If you build it they will come

JONATHON HOWE
Last updated 12:00 05/04/2012

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An array of infamous New Zealand shipwrecks adorn the walls and shelves of Palmerston North pensioner Trevor Hobman's shed.

Handmade model replicas of the Wahine, Rainbow Warrior and Hydrabad, which sunk off the coast of Waitarere Beach in 1878, join planes, trains, tractors and Maori carvings in the makeshift Mini Model Museum he has set up in the shed of his Hokowhitu home.

Mr Hobman, 85, has become popular with staff and pupils of nearby Hokowhitu School, with hundreds of children visiting the museum in the past month.

Though Mr Hobman, a retired floorer, has always been a fan of making things, he built most of the 100-plus models in the past seven years after a fire destroyed the contents of his shed.

"I've been doing it for years but I've just been concentrating on this in the last three years, getting it all together for my own enjoyment more than anything else."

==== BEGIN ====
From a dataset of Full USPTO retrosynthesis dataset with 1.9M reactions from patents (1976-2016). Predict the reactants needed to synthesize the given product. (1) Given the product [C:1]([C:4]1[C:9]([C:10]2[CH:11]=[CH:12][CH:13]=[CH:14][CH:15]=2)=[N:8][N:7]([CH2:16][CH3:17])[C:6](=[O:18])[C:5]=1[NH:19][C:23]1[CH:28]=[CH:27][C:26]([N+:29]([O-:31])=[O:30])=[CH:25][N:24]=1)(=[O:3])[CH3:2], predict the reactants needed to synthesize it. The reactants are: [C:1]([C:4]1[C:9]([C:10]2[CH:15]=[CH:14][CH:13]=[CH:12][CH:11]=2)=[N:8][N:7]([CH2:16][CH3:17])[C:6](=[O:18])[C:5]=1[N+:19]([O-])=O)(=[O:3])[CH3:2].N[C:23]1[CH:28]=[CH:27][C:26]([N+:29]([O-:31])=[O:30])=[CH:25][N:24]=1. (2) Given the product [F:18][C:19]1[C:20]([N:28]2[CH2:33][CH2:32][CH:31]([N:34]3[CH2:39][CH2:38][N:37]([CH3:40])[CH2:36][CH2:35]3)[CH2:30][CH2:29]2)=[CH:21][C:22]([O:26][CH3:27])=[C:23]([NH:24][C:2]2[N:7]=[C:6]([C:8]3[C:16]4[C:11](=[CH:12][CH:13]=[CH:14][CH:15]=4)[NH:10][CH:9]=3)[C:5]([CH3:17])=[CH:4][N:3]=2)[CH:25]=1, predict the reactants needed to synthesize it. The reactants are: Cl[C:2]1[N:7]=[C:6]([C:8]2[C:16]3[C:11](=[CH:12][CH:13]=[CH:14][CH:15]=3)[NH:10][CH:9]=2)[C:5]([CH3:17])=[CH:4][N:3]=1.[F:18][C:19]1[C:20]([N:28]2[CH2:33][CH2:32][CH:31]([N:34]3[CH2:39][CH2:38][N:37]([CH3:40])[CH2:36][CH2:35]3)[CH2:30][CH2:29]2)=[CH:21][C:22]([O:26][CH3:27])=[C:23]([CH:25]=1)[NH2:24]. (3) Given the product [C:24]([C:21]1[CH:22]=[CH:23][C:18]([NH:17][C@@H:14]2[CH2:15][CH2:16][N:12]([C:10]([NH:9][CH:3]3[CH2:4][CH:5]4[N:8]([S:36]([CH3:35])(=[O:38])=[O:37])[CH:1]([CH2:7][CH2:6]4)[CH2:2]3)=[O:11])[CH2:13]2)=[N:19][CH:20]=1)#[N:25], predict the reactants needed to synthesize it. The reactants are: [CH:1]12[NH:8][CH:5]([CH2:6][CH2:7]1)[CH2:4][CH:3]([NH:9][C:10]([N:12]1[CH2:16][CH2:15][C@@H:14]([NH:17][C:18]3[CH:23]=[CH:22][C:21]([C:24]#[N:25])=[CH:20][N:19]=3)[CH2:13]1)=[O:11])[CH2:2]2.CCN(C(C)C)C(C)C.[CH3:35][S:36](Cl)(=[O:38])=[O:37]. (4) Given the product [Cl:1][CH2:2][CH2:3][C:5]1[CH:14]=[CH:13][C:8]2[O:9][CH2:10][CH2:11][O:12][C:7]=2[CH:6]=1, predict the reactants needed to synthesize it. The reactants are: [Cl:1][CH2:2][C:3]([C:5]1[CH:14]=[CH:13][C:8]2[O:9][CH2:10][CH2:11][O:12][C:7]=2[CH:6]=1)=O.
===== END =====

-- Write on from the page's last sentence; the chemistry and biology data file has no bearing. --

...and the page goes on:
"A few weeks ago a crowd heard about it and they wanted to come around so I said `OK'. "[There was] about 40 of them, adults they were, and then the school wanted to show the kids, so I put the sign up and they've been in and out the whole time."

"They enjoy it. You get 40 or so kids and it's a babble."

When the Manawatu Standard arrived, the five and six-year-olds from Hokowhitu School's Funtastic Four class were taking a look.

Teacher Trish Symes said it was a treat for the children but also an educational experience.

"The whole language in here is fantastic, they are just asking questions and learning."

When asked by the children why he made the models, Mr Hobman said it kept him busy in his retirement.

"It's just a matter of keeping yourself doing something. They are all made from scrap wood that I pick up around the town. So there's no expense except a little bit of paint."

He uses pictures, plans and books to make the scale models.

One of Mr Hobman's favourite pieces is the replica of the Mikhail Lermontov – a Soviet ocean liner that ran aground on rocks in the Marlborough Sounds in 1986.

"That took about three months to make," he said.

Mr Hobman said he planned to keep the museum open for about another week but he was happy for people to come and take a look before – just as long as the sign is out.

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- Manawatu Standard

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